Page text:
This unpleasant odor could be caused by oil dripping onto hot engine components. Oil leaks may also be a sign of overheating in your car. The best action is to turn off the vehicle and contact your authorized dealer for assistance.

4. Burning Break Pads

Break Pads

Aggressive driving may cause brake pads to burn and start to emit smoke. Fire is present everywhere; there is smoke. Not necessary; however, this indicates that the heat is too intense and needs your immediate attention. It looks like a burning smell from the car but not overheating, and your brake pads may be overheated. Although the engine appears to be in trouble, its braking pad isn’t working correctly. Overheated brake pads create a smell that some drivers have compared to burning carpets. That’s an odor that even the mightiest pine-shaped air fresheners will have difficulty fending off!


You must first slow down and find a secure location to pull over if you notice anything amiss with your brakes, whether it be a sound, smell, feeling, or even suspicion.

Use your phone to search for a brake repair shop nearby while you’re securely stopped and allowing your brakes to cool. Then, decide if you can drive to help or if you should call roadside assistance for towing instead using your best judgment.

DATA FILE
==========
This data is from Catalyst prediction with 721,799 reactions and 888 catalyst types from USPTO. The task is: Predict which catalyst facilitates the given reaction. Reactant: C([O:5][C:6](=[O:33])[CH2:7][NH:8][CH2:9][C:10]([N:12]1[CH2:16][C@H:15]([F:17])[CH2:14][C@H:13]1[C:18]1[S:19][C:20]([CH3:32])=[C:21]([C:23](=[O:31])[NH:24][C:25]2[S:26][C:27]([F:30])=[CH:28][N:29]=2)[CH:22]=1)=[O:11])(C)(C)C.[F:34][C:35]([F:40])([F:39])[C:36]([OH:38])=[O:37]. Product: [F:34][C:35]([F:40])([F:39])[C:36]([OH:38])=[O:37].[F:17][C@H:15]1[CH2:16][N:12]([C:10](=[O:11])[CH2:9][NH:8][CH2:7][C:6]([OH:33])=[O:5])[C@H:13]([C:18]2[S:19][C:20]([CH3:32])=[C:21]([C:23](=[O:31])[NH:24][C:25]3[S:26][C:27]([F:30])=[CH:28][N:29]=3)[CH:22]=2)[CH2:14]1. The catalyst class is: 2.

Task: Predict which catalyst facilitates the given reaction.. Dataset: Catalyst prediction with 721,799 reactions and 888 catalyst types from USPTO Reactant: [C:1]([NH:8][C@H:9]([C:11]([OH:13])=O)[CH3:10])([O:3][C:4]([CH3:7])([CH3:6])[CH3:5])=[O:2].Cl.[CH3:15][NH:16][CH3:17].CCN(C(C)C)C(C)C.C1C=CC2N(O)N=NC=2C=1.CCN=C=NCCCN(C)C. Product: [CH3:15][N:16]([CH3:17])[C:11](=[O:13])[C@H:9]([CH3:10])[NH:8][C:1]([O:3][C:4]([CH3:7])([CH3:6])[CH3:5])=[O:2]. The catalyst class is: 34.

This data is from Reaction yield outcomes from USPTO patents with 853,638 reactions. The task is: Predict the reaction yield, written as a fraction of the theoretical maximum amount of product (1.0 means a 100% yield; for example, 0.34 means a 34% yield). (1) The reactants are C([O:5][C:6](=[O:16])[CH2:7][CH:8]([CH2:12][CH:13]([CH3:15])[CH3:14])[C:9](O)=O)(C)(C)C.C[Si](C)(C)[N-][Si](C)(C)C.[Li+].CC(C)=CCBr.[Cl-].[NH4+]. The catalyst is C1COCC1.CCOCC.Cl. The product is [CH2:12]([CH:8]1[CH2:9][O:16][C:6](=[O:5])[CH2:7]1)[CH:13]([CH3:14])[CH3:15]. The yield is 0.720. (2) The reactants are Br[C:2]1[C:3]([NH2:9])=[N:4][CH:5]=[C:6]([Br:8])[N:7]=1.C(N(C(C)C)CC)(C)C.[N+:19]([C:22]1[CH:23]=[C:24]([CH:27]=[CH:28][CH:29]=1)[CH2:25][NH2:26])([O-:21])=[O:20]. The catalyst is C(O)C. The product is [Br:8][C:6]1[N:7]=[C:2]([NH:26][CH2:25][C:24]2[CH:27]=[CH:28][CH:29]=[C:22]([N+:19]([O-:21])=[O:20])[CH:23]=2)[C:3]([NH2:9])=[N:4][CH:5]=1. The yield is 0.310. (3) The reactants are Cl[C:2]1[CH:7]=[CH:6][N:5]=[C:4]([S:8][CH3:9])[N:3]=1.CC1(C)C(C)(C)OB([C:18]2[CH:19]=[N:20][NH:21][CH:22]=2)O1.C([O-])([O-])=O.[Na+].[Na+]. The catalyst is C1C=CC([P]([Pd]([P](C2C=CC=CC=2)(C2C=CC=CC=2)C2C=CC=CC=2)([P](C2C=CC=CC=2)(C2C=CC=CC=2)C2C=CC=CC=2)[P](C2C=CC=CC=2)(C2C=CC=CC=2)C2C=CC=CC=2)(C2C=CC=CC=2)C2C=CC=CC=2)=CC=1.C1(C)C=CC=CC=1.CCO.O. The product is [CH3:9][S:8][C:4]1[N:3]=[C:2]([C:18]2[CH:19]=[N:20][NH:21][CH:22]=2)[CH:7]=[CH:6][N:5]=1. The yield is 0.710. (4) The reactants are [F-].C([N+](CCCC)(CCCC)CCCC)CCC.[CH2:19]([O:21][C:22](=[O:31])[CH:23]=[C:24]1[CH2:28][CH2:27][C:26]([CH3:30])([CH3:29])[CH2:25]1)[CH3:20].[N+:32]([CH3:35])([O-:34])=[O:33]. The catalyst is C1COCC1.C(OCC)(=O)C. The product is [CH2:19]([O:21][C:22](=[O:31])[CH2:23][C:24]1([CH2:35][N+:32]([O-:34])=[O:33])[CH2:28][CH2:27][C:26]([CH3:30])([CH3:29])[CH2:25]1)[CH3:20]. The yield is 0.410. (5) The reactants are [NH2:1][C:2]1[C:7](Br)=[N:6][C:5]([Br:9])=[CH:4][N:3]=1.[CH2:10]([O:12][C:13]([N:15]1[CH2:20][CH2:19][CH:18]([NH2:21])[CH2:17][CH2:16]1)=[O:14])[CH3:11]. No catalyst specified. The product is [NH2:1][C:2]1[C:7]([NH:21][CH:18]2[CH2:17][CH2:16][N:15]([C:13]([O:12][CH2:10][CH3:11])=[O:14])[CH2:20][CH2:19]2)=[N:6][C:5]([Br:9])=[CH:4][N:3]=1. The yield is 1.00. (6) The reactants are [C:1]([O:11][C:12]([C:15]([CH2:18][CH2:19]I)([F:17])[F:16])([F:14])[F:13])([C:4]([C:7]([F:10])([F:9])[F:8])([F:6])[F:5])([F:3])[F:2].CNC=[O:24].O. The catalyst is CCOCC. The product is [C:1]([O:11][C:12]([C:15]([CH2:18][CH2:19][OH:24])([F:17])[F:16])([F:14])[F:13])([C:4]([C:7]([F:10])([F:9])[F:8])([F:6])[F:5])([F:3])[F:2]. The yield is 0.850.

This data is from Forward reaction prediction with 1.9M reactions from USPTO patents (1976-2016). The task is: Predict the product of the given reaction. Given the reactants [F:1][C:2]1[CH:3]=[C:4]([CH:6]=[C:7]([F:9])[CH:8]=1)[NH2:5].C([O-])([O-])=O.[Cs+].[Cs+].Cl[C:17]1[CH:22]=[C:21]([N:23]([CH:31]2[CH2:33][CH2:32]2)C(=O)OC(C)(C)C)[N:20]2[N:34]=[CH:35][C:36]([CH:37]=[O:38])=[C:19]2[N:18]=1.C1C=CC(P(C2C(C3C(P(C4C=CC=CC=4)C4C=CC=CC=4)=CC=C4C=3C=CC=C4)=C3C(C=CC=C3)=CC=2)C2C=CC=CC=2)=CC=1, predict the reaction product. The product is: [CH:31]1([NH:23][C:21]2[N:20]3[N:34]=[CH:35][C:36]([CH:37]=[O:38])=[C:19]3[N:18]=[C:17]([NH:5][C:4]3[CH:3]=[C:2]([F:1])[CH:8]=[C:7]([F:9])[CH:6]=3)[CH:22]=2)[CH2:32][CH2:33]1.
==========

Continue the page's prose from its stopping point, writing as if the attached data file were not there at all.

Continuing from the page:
5. Capacitor Overheating

Car Capacitor/Battery

It smells awful when the car’s capacitor is overheating, which sounds like the engine is overheating. However, the truth is that the capacitor has a problem. The capacitor is overheated, giving the impression that the engine is overheating because the capacitors serve as air coolers when the automobile travels considerably shorter distances.


The HVAC system’s interior should be cleaned and sanitized. Pour foam into the vents and up to the drainpipe to accomplish this. Spray the foam into the outlet entirely until it begins to back up and exit the drainpipe. If you place a pipe pressed against a hot engine area, remove it if necessary. If the clamps seem loose, you should also check their condition.

6. Hydraulic Leak

Hydraulic Leak

You’ll be able to see and hear this one! The exhaust gas will leak out of the system before it reaches the muffler if something disconnects the engine’s exhaust flow or a hole develops because of rust or rot. The car will become significantly louder since the hot exhaust isn’t reaching the muffler, which usually dampens the sound. When accelerating and during a cold start, the sound will become louder. Additionally, the cabin will begin to smell like it is burning.